Collection site

COI sequences

Latitude

Longitude

T(U)

C

A

G

Total

Jalkot Nallah

S 6

35.25602

73.219306

28.7

27.8

25.9

17.7

640

Jalkot Nallah

S 21

35.25686

73.222654

28.8

27.9

25.8

17.5

640

Jalkot Nallah

S 9

35.2583

73.225873

28.8

28

25.7

17.5

640

Jalkot Nallah

S 15

35.26096

73.227611

27.9

28.7

24.1

19.4

640

Jalkot Nallah

S 2

35.26299

73.230723

28.7

28

25.7

17.6

640

Gul Bagh Nallah

S 28

35.10315

73.002975

28.8

28

25.7

17.5

640

Gul Bagh Nallah

S 22

35.09397

73.00761

28.9

28

25.6

17.5

640

Gul Bagh Nallah

S 16

35.08392

73.009177

28.8

27.9

25.7

17.6

640

Gul Bagh Nallah

S 23

35.07798

73.012803

28.6

28

25.7

17.6

640

Sazin Gah Nallah

S 20

35.5274

73.507279

28.9

27.8

25.7

17.6

640

Sazin Gah Nallah

S 1

35.5219

73.50567

27.8

30.8

25

16.3

640

Sazin Gah Nallah

S 27

35.51519

73.504618

28.9

27.9

25.9

17.3

640

Sazin Gah Nallah

S 17

35.5099

73.498653

25.4

31.5

24.1

19

640

Sazin Gah Nallah

S 14

35.50281

73.493482

28.7

27.8

25.8

17.6

640

Barseen Nallah

S 13

35.33321

73.207202

28.8

28.1

25.8

17.4

640

Barseen Nallah

S 12

35.3337

73.22145

28.9

27.8

26

17.2

640

Barseen Nallah

S 18

35.33685

73.235098

28.1

28.9

26.4

16.6

640

Kandia Nallah

S 10

35.43698

73.206497

28.7

27.9

25.8

17.7

640

Kandia Nallah

S 5

35.44264

73.208558

28.8

28.1

25.8

17.4

640

Kandia Nallah

S 26

35.44841

73.206456

28.6

28

25.9

17.5

640

Kandia Nallah

S 11

35.45229

73.200662

28.7

28.3

25.7

17.3

640

Kandia Nallah

S 8

35.45998

73.19019

28.8

28

25.9

17.3

640

Dubair Nallah

S 19

35.03751

72.898914

28.8

27.9

25.6

17.7

640

Dubair Nallah

S 3

35.04324

72.894365

29

27.8

25.8

17.4

640

Dubair Nallah

S 24

35.04877

72.894086

28.9

28

25.6

17.5

640

Dubair Nallah

S 26

35.05601

72.892563

28.7

28.3

25.7

17.3

640

Dubair Nallah

S 25

35.06114

72.893936

28.7

28

25.8

17.5

640

Dubair Nallah

S4

35.06758

72.896403

28.8

27.9

25.9

17.5

640

Average

28.6

28.2

25.7

17.5

640

 

Table II. Average composition of AT/GC of T. putitora sequences collected from different localities.

Collection Site

COI Sequence

Latitude

Longitude

T

A

C

G

Total

Rustam

T. putitora

34.34825

72.27282

28.91

27.45

26.72

16.79

431

T. putitora

28.91

27.45

26.72

16.79

431

T. putitora

28.91

27.45

26.72

16.79

431

T. putitora

28.91

27.45

26.72

16.79

431

Chargulli

T. putitora

34.323102

72.235972

28.91

27.45

26.72

16.79

431

T. putitora

28.91

27.45

26.72

16.79

431

T. putitora

28.91

27.45

26.72

16.79

431

Bakhshali

T. putitora

34.28614

72.155027

28.91

27.45

26.72

16.79

431

T. putitora

28.91

27.45

26.72

16.79

431

Bala Garhi

T. putitora

34.226454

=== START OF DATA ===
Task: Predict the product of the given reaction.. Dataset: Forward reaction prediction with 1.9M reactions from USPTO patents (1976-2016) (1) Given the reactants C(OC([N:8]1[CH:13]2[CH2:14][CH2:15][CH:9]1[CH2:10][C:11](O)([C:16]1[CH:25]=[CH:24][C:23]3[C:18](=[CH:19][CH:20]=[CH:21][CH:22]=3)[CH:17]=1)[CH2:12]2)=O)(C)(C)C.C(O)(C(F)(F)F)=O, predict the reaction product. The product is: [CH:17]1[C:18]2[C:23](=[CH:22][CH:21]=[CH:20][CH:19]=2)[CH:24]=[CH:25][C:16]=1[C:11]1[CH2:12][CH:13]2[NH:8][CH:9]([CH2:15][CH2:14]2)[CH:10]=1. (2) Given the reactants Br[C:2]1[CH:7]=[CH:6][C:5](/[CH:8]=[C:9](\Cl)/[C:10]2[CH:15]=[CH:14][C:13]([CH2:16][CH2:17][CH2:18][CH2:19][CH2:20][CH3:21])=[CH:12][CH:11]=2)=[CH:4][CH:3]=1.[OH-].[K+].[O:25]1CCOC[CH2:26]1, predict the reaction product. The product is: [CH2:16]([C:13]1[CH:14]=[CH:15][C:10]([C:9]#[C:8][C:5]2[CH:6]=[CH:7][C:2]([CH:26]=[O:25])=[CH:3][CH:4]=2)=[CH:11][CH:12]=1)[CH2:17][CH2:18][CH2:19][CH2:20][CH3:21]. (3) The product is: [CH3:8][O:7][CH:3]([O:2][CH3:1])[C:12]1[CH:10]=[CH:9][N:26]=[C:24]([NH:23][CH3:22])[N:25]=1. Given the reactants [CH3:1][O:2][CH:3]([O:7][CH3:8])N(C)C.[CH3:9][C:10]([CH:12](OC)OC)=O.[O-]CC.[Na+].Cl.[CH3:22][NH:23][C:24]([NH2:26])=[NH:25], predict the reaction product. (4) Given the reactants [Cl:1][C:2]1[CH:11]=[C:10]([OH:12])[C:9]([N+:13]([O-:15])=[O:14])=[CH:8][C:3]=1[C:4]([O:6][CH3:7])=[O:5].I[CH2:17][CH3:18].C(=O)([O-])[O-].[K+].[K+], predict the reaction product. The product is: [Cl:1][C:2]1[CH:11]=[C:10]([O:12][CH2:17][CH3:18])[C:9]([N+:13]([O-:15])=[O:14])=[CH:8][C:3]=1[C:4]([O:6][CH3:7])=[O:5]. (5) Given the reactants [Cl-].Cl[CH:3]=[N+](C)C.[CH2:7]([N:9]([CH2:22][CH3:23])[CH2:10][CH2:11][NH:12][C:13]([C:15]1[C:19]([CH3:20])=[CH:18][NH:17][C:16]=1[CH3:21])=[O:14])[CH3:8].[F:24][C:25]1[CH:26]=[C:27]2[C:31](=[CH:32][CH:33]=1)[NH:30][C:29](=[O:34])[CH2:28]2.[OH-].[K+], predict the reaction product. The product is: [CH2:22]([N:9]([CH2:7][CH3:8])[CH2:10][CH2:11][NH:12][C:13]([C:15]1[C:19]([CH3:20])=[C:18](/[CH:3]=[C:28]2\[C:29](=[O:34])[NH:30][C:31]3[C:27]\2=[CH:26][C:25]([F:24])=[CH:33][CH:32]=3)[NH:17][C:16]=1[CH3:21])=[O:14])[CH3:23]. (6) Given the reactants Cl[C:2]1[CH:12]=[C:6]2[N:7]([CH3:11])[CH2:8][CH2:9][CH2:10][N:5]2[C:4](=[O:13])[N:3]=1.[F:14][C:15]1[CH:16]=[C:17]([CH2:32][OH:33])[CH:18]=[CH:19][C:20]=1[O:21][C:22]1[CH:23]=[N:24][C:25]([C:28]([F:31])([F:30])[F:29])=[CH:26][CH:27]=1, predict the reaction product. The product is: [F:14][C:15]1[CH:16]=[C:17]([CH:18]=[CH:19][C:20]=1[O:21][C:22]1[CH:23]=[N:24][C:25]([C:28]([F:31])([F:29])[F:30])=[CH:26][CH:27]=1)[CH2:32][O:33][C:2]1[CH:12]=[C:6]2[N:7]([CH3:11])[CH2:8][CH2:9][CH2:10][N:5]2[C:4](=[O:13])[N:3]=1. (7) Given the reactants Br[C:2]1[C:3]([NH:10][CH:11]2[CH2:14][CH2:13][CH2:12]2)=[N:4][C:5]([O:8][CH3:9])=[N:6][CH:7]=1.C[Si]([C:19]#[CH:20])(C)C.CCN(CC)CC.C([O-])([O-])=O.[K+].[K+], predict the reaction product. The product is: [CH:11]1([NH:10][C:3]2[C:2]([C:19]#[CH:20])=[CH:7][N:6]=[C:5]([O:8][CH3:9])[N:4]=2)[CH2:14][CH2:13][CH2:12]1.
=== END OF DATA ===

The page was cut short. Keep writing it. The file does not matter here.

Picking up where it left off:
72.154324

28.91

27.45

26.72

16.79

431

T. putitora

28.91

27.45

26.72

16.79

431

Toru

T. putitora

34.154009

72.120519

28.91

27.45

26.72

16.79

431

T. putitora

28.91

27.45

26.72

16.79

431

Magam Nullah

T. putitora

34.124292

72.062368

28.91

27.45

26.72

16.79

431

T. putitora

28.91

27.45

26.72

16.79

431

Average

-

-

-

28.91

27.45

26.72

16.79

431

 

Table III. Average composition of AT/GC of Mystus spp. sequences collected from different localities.

Collection Site

COI Sequence

Latitude

Longitude

T

A

C

G

Total

Rustam

M. armatus

34.34825

72.27282

29.78

26.54

27.47

16.2

648

M. armatus

29.78

26.54

27.47

16.2

648

Chargulli

M. armatus

34.323102

72.235972

29.78

26.54

27.47

16.2

648

M. armatus

29.78

26.54

27.47

16.2

648

M. armatus

29.78

26.54

27.47

16.2

648

M. armatus

29.78

26.54

27.47

16.2

648

Bakhshali

M. armatus

34.28614

72.155027

29.78

26.54

27.47

16.2

648

M. armatus

29.78

26.54

27.47

16.2

648

M. armatus

29.78

26.54

27.47

16.2

648

Bala Garhi

M. armatus

34.226454

72.154324

29.78

26.54

27.47 

16.2

648

M. armatus

29.78

26.54

27.47

16.2

648

Toru

M. armatus

34.154009

72.120519

29.78

26.54

27.47

16.2

648

M. armatus

29.78

26.54

27.47

16.2

648

Magam Nullah

M. armatus

34.124292

72.062368

29.78

26.54

27.47

16.2

648

M. armatus

29.78

26.54

27.47

16.2

648

Average

29.78

26.54

27.47

16.2

648

 

Table IV. Average evolutionary divergence between obtained sequences and homologous sequences of Schizothorax spp. from NCBI.

Species

NCBI-GenBank accession No

Regions

Specimen sequences from River Indus

Average evolutionary divergence

S. plagiostomus

KU317693.1

AJK Pakistan

S 1 FWP- S28 FWP

0.03

S. plagiostomus

KT833100.1

China

S 1 FWP- S28 FWP

0.031

S. plagiostomus

KU317682.1

AJK Pakistan

S 1 FWP- S28 FWP

0.031

S. plagiostomus

KT184924.1

Dir Pakistan

S 1 FWP- S28 FWP

0.031

S. plagiostomus

KU317690.1

AJK Pakistan

S 1 FWP- S28 FWP

0.033

S. plagiostomus

KU317688.1

AJK Pakistan

S 1 FWP- S28 FWP

0.033

S. plagiostomus

KU317687.1

AJK Pakistan

S 1 FWP- S28 FWP

0.033

S. esocinus

KT210882.1

Dir Pakistan

S 1 FWP- S28 FWP

0.032

S. progastus

KF739399.1

India

S 1 FWP- S28 FWP

0.032

S. labiatus

KT833092.1

China

S 1 FWP- S28 FWP

0.032

S. esocinus

KU317702.1

AJK Pakistan

S 1 FWP- S28 FWP

0.036

S. nepalensis